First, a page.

The practice of law in America may soon undergo drastic changes. Early this month, the Law School Admissions Council reported that applications for law school were down 20 percent since the same time a year earlier. If this trend continues throughout the application season, the number of applicants will have fallen by 38 percent since 2010. Those who would have applied in previous years are finding other career paths to pursue, turned off by reports of unemployed law-school grads who are unable to pay off the huge debt they have run up in pursuit of the law degree. The American Bar Association found that only 55 percent of 2011 grads had landed full-time, long-term jobs as lawyers nine months after graduation. Only a dozen law schools, out of a total of 198, had a 2011 job-placement rate of better than 80 percent.
It seems likely that the tough job market for new lawyers will continue to get worse as computer technology advances. Computer programs are being used to do much of the research that lawyers used to do; these apps can rapidly chew through reams of documents to retrieve relevant information for purposes such as pre-trial discovery. Many consumers turn to services such as LegalZoom to create routine legal documents such as wills. And some legal research, contract negotiation, and intellectual property services are being offshored to low-wage countries such as India.
In response to this crisis in the profession, the American Bar Association created a task force to recommend changes to the system that educates lawyers, and it’s a measure of the seriousness of the situation that the commission seems likely to issue its report this fall, well in advance of the original deadline of the following summer.
Some of its possible suggestions are already being aired. Prominent among these is the idea of reducing the core of law school to two years from the current three to lessen the tuition debt that law students incur. Another tuition-saving idea is admitting college juniors directly into law school.
Ironically, at the same time that lawyers are not finding jobs, many Americans are having trouble getting legal aid to navigate the courts and have their rights represented. We are all entitled to a defense lawyer in a criminal case, whether or not we can pay for one, but no such public legal help is guaranteed in civil disputes such as evictions, divorce, and child custody cases. The problem is especially acute in immigration courts, where the availability of professional legal help is known to make a huge difference in outcomes.
So perhaps there is merit in one of the most radical ideas being discussed by the ABA task force: the creation of a new occupation, limited-license legal technicians. In practice, these workers would serve a role vis-à-vis lawyers roughly analogous to the role that advanced practice nurses play vis-à-vis physicians.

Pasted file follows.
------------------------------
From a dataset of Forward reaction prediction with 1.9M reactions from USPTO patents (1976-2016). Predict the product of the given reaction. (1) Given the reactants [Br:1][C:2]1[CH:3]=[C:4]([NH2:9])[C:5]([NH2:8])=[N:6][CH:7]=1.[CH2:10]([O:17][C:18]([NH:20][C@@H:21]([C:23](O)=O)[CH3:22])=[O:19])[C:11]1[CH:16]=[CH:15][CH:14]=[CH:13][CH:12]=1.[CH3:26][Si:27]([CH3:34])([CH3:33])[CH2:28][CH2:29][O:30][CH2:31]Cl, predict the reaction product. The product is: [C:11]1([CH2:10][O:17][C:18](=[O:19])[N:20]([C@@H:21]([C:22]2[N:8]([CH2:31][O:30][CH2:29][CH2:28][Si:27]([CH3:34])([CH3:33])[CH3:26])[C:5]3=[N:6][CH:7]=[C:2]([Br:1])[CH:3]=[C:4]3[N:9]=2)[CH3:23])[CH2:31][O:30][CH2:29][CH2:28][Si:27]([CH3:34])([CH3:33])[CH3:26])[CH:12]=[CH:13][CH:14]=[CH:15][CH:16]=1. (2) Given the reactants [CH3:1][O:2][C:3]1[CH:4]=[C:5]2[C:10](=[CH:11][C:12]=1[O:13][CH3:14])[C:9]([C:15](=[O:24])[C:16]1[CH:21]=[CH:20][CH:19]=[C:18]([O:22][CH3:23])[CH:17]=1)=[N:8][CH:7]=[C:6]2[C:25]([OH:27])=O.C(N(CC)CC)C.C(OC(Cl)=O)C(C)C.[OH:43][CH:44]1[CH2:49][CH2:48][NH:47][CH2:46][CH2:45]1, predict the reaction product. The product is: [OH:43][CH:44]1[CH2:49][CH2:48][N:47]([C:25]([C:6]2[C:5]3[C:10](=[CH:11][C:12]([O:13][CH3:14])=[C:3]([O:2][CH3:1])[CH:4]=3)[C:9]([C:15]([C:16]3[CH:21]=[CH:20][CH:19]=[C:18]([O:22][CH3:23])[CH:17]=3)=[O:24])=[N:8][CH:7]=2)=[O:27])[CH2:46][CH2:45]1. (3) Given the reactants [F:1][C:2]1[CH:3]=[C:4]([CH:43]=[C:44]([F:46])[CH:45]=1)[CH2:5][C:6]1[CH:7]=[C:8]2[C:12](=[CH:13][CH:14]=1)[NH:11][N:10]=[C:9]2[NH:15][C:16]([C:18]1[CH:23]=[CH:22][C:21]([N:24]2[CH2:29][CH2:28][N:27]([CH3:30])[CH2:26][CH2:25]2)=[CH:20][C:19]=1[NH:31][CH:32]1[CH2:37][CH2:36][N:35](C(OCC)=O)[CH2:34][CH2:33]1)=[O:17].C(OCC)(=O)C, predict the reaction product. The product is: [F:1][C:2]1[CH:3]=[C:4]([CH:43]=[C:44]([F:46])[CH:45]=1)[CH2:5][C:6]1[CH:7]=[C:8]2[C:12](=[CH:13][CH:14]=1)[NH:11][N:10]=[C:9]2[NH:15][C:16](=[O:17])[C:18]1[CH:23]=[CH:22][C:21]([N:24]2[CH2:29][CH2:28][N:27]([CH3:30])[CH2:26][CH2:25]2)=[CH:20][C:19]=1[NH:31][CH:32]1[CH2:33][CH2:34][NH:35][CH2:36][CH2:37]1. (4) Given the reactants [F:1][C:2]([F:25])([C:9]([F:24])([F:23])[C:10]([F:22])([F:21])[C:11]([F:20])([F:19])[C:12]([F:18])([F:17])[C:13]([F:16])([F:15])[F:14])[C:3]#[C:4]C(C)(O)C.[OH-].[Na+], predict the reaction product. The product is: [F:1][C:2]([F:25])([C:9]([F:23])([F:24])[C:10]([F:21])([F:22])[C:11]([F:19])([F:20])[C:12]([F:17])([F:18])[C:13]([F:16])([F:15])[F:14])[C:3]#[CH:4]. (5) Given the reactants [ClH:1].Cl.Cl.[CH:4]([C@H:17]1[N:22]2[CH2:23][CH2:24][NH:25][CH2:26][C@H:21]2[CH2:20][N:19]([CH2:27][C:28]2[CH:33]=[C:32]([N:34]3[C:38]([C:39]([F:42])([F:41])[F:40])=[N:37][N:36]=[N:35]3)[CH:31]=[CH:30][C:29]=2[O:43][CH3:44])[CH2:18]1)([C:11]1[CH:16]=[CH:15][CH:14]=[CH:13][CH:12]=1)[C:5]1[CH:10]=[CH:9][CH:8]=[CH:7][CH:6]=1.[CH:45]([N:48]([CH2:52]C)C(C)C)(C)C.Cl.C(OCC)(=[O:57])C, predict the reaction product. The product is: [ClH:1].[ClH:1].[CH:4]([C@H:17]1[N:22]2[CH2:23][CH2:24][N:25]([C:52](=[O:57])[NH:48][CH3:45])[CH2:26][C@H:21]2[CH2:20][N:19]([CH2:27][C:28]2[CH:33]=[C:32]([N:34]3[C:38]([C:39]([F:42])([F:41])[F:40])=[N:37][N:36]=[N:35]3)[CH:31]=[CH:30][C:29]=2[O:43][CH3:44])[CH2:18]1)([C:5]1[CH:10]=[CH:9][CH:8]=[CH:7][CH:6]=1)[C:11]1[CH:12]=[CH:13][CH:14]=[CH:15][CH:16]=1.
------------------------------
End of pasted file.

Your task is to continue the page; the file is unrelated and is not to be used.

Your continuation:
This occupation already exists in Washington State, where it was created by the state’s Supreme Court this past June. The occupation is regulated by a Limited License Legal Technician Board. The outlines of how the LLLTs are to be educated and what they will be allowed to do are specified in the Supreme Court’s ruling (PDF).
LLLTs will need to hold an associate or bachelor’s degree in an approved paralegal or legal assistant studies program, together with two years of work in this field. Alternatively, candidates for the license may hold a post-baccalaureate certificate from an approved program in the same field, together with three years of work experience. In both entry routes, at least one year of the work experience must be under the supervision of a Washington lawyer, and candidates must practice at least 20 hours of pro bono service in Washington within the two years before they take the licensing exam.
The work LLLTs do will be limited to civil proceedings. It will largely consist of selecting and completing court forms, informing clients of applicable procedures and time lines, reviewing and explaining pleadings, and identifying additional documents that may be needed in a court proceeding. The technicians will not be allowed to represent clients in court or act on the client’s behalf to contact or negotiate with opposing parties.
The amount of pay that LLLTs will earn is not, of course, something that the Supreme Court can specify. The job market will determine this. I’m curious to see whether the cost-benefit tradeoff for entering this occupation will prove more attractive than it presently does for attorneys.